Radio is alive and kicking

You turn on a radio and the connection starts – it’s very personal.

Anger, sadness, joy and wonder can all roll in the next 20 minutes as announcers present stories to listeners to capture their attention, imaginations and emotions.

Radio is a special type of communication. A radio interview is an audio story that adds immediacy and feedback to the other features of audio – it presents ‘breaking’ stories immediately in front of listeners and implores them to react to the story.

Read my general thoughts on audio stories here.

While radio is regarded by some as an out-dated communication medium, to contradict a popular song of the 1980s, video (or computers) did ­not kill radio, or its stars.

Indeed, I believe radio, while predating television by 40 years, is as powerful now as ever as a communication medium.

However, radio has changed. While still available in its traditional broadcast format, digital radio and related podcasts can be stored online, ready to be retrieved by any interested listener with reasonable online access.

This has improved the reproduction and storage of radio stories, and made it easier to distribute via social media. Researchers (and radio producers) can now return to earlier stories and re-use or update them much easier.

These changes have also led to radio listeners becoming more segmented, more ‘tribalised’ audiences. This means greater care is needed in the development of messages for different groups, and in the selection of the ‘right’ radio stations for interviews with researchers.

Radio is not all the same. Radio stories can be recorded in different formats, each of which places different pressures on interviewees:

  • Pre-recorded interviews allow greater detail and supplementary sounds to be incorporated into the story. Providing interviewers with additional data, background information and even recorded sounds such bird and frog calls can help improve these stories.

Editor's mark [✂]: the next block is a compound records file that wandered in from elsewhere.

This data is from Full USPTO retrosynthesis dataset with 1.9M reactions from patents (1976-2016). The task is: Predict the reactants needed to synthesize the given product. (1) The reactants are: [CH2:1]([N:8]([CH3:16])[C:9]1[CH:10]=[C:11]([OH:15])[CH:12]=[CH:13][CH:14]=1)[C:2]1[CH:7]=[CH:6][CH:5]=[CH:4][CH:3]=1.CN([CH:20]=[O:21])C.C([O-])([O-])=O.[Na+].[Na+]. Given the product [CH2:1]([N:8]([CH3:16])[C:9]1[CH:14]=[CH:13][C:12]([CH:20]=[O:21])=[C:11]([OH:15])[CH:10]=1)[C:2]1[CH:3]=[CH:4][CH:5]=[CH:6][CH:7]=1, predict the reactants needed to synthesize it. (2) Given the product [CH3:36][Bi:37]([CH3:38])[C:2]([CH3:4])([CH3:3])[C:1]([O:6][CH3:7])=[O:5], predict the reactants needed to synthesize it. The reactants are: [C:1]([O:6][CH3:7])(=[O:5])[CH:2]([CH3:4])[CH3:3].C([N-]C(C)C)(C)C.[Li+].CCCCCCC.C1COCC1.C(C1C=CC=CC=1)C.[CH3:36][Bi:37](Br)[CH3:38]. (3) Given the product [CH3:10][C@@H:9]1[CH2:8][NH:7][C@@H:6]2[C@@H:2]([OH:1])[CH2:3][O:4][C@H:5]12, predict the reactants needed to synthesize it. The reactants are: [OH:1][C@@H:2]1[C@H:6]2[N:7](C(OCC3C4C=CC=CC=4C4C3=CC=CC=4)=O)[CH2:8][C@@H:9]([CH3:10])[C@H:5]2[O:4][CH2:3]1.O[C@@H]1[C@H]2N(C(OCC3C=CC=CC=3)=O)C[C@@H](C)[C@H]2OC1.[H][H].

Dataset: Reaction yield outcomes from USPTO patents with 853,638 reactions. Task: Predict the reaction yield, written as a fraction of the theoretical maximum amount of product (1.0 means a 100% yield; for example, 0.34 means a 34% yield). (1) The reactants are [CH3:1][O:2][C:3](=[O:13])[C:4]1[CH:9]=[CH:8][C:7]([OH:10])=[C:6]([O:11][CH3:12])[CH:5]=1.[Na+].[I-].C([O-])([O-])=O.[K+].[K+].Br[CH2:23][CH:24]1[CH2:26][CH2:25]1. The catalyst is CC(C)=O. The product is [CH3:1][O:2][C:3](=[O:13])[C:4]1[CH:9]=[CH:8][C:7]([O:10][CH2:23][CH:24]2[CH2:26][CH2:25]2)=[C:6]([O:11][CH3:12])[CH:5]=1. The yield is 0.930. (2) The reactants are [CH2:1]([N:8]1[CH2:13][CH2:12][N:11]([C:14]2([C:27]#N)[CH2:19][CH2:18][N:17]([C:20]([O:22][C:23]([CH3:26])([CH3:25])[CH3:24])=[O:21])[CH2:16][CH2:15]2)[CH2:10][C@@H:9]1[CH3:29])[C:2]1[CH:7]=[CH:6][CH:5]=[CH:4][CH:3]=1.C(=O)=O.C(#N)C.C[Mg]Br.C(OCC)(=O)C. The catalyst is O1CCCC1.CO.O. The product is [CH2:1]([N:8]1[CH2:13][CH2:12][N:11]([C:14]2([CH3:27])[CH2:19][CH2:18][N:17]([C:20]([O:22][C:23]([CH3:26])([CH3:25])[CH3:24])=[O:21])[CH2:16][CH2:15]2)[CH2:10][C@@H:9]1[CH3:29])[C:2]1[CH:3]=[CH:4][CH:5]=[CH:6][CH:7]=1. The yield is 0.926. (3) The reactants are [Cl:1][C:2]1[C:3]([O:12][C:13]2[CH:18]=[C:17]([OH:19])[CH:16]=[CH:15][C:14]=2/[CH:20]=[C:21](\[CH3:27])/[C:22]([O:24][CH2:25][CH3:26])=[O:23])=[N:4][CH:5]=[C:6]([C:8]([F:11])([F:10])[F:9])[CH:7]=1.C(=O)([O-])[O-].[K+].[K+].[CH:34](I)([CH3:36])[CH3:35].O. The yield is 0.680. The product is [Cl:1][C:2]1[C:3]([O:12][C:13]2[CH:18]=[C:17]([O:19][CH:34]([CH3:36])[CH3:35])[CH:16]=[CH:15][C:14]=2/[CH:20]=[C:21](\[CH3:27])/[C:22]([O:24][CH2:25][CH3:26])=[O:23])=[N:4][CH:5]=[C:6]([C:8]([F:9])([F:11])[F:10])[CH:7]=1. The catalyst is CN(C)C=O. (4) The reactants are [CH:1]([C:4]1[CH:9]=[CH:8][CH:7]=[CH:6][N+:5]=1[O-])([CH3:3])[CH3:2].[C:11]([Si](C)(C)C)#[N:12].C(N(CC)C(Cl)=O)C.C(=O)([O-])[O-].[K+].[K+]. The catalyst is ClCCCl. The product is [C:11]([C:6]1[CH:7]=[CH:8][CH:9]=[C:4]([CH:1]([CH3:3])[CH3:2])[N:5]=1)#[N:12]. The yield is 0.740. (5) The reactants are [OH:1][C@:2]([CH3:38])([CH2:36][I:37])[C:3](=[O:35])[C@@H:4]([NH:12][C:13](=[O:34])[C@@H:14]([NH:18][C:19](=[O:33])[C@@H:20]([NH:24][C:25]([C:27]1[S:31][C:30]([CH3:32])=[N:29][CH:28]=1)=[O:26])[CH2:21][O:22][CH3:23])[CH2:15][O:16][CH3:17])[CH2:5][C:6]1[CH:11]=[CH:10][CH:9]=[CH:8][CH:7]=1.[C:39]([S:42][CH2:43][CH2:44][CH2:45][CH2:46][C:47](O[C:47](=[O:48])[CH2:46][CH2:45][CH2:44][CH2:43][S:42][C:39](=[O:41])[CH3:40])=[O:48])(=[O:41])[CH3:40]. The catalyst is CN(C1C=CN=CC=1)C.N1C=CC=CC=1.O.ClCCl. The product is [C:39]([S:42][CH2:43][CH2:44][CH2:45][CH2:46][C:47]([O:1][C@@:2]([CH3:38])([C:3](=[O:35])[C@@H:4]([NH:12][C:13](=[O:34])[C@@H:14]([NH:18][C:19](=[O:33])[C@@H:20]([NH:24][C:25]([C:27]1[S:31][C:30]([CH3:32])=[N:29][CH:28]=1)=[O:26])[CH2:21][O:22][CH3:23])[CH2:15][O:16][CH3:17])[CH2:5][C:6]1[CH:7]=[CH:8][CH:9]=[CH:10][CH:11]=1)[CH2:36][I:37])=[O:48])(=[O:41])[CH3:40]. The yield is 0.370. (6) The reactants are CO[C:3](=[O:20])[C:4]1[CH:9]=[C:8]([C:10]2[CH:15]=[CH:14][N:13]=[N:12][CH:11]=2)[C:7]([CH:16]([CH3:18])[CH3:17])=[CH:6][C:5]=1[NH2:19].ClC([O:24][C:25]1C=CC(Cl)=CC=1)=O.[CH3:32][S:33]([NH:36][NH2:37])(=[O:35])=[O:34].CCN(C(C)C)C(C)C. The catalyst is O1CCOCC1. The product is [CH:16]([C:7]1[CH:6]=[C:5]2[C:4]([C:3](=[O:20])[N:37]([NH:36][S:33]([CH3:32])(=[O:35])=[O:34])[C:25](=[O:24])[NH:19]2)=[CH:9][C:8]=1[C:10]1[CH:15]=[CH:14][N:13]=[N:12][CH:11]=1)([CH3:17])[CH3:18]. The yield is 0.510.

• Live-to-air interviews lend immediacy and drama to a story, but requires great concentration and some preparation for the interviewee.
  • Talkback radio, arguably the most stressful and rewarding type of radio, provides immediate feedback to the interviewee in a conversational space and can have immediate impact.

Radio messages need to be carefully crafted. Researchers (and their media advisers) could consider the:

  • main message(s) to be broadcast;
  • audiences for these messages;
  • project deadlines and best timing for messages;
  • emotions to convey in the interview;
  • personal stories that can elaborate on messages;
  • additional background information and pictures to convey to the interviewer;
  • type of interview and interview venue – would the interview be best recorded in the radio studio with the interviewer, on a mobile phone in the field, or in your office on the landline (where you have your information and notes around you)?

Radio is a powerful medium with some careful planning and consideration, especially when combined with podcasting and online storage.

To help you develop radio messages for your research story, contact The Comms Doctor® via email or visit the Comms Doctor® website.